“Glass” Review: Final Eastrail 177 installment provides a solid conclusion


Alessio Haro, Staff writer

The first movie in the Eastrail 177 trilogy got the ball rolling with “Unbreakable” in 2000, and carried its momentum later with 2016’s “Split.” For 2019, “Glass” perfectly ties its predecessors differing plotlines together. The imagination of writer-director M. Night Shyamalan can be disturbing due to its nightmarish characters and cinematography, but the movie itself is a thrilling masterpiece.

“Glass” picks up three weeks after the events of “Split,” which introduced us to Kevin Wendell Crumb (James McAvoy) and his 23 personalities, specifically The Beast. David Dunn (Bruce Willis), or “the Overseer,” has taken on the role of vigilante, working on tracking down injustice with his son, Joseph (Spencer Treat Clark). Using the supernatural strength he gained in “Unbreakable,” Dunn’s crusade eventually leads him to four cheerleaders held captive by Crumb. Afterward, both end up in a mental institute under the supervision of Dr. Ellie Staple (Sarah Paulson) for believing they have supernatural powers. There, the two meet Elijah Price (Samuel L. Jackson), and the tale begins. The storyline revolves around Price’s mission to prove the existence of “superheroes” despite Dr. Staple’s attempts to convince the three men of their delusions.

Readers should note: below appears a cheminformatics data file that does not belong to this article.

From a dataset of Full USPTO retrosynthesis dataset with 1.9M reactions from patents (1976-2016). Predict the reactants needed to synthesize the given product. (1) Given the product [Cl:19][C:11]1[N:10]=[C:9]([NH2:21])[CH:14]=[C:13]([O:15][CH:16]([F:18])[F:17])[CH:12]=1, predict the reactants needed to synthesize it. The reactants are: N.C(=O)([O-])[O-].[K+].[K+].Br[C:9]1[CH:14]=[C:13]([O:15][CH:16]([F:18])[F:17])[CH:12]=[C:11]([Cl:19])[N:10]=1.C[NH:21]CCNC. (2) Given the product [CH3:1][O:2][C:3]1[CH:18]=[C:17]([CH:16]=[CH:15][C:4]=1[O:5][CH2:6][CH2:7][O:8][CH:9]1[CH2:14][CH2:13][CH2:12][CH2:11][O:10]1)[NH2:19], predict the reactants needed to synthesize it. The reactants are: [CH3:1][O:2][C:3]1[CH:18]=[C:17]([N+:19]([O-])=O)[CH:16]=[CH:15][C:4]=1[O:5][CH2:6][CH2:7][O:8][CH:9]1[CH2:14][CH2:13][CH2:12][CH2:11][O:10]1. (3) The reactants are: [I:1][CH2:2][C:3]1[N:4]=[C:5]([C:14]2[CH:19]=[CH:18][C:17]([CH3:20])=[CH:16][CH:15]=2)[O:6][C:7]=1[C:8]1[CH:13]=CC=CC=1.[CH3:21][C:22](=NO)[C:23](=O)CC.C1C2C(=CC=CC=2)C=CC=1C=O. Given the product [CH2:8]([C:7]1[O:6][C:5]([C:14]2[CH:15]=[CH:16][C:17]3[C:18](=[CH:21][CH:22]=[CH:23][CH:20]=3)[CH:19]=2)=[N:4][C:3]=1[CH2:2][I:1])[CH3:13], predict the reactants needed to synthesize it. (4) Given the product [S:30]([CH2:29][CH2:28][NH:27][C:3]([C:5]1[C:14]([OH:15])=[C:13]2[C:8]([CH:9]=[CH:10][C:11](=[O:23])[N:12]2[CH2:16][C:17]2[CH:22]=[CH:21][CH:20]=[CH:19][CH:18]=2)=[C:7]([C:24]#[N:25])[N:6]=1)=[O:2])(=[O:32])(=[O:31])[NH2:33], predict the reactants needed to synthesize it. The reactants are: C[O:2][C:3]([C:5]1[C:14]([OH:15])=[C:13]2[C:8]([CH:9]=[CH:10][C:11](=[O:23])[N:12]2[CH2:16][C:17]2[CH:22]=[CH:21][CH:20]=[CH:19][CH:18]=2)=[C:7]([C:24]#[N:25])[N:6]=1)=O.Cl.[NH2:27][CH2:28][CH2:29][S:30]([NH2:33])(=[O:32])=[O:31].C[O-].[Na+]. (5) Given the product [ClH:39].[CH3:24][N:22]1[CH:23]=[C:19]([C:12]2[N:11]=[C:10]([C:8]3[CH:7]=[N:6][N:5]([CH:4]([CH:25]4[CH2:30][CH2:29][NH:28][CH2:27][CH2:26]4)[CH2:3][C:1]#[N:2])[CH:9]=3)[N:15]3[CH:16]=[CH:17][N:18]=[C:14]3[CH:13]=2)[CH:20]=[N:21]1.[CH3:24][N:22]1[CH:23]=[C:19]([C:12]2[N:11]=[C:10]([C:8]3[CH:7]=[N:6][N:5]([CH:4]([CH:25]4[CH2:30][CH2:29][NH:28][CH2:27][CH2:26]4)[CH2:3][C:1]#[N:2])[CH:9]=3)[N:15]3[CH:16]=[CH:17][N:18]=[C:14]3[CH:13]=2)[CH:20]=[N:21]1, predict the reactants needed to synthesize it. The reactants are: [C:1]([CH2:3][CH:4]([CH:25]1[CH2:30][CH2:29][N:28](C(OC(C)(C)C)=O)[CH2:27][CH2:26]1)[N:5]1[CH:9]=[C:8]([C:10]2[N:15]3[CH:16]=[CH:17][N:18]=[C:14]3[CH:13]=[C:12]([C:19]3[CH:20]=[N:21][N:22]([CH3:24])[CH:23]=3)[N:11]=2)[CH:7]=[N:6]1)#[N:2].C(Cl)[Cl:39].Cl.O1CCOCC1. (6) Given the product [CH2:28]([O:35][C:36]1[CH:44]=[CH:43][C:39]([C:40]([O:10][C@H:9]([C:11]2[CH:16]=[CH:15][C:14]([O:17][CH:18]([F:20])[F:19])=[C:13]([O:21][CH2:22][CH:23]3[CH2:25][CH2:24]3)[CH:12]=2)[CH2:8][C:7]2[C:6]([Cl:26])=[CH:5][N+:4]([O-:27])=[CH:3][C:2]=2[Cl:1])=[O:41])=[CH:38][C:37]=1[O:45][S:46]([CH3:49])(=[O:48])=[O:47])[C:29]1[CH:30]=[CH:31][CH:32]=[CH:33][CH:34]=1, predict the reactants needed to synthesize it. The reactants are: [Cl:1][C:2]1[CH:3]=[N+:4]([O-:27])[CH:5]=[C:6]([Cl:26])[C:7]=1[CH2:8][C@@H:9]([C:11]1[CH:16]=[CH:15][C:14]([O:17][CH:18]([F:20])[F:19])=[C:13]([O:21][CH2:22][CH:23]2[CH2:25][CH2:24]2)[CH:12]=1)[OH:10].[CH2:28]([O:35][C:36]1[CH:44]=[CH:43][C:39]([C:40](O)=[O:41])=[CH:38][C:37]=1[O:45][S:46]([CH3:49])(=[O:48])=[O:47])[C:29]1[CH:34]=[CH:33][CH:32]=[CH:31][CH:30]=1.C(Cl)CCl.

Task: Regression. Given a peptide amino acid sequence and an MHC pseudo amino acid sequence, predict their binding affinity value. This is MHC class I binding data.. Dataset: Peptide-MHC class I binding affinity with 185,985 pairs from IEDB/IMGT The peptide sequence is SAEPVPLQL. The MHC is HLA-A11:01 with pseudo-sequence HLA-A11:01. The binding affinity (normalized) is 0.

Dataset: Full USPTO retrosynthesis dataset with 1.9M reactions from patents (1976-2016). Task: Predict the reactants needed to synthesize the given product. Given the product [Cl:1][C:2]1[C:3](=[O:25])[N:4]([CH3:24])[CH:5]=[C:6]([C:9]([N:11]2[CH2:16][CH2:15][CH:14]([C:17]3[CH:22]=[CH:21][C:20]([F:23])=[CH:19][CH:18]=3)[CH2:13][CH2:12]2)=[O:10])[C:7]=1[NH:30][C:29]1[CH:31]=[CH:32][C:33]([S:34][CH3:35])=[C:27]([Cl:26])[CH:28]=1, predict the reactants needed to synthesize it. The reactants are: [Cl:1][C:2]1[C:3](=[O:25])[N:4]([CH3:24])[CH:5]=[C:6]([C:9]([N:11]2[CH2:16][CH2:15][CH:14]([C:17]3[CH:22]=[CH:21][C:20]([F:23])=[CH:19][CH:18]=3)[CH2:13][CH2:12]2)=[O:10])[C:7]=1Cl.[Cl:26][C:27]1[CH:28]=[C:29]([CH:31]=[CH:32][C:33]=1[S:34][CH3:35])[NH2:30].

Subtle yet remarkable, McAvoy’s portrayal of “The Beast” gradually taking over Kevin’s body is the highlight of the movie. The twitching of his limbs and his veins slowly expanding to unnatural thickness add to the inhuman “Beast” persona. Crumb’s traumatic childhood, with abuse from his mother and loss of a father figure, explains his current mental issues. Much like Crumb, other characters are also fully developed with references to their past. The backstories of the characters create life-like personalities, and the actors’ perfect execution of their character creates a more real, engaging experience with the audience.

While the characters were stunningly delivered, the movie also bore a considerable amount of plot holes. During Price’s attempt to break out of the mental institute, there was no one except one nurse who was busy talking to the security guard. Considering Price had already been caught rolling out of his room, realistically the facility would have had more surveillance on him. With the knowledge that he’s a technological genius, they also would’ve had more staff in the building as well.

“Glass” is a unsettling yet gripping film that captures the wonder and complexity of the human mind, earning an A- for the beautiful flow of getting to know each character as well as the profound cinematic techniques.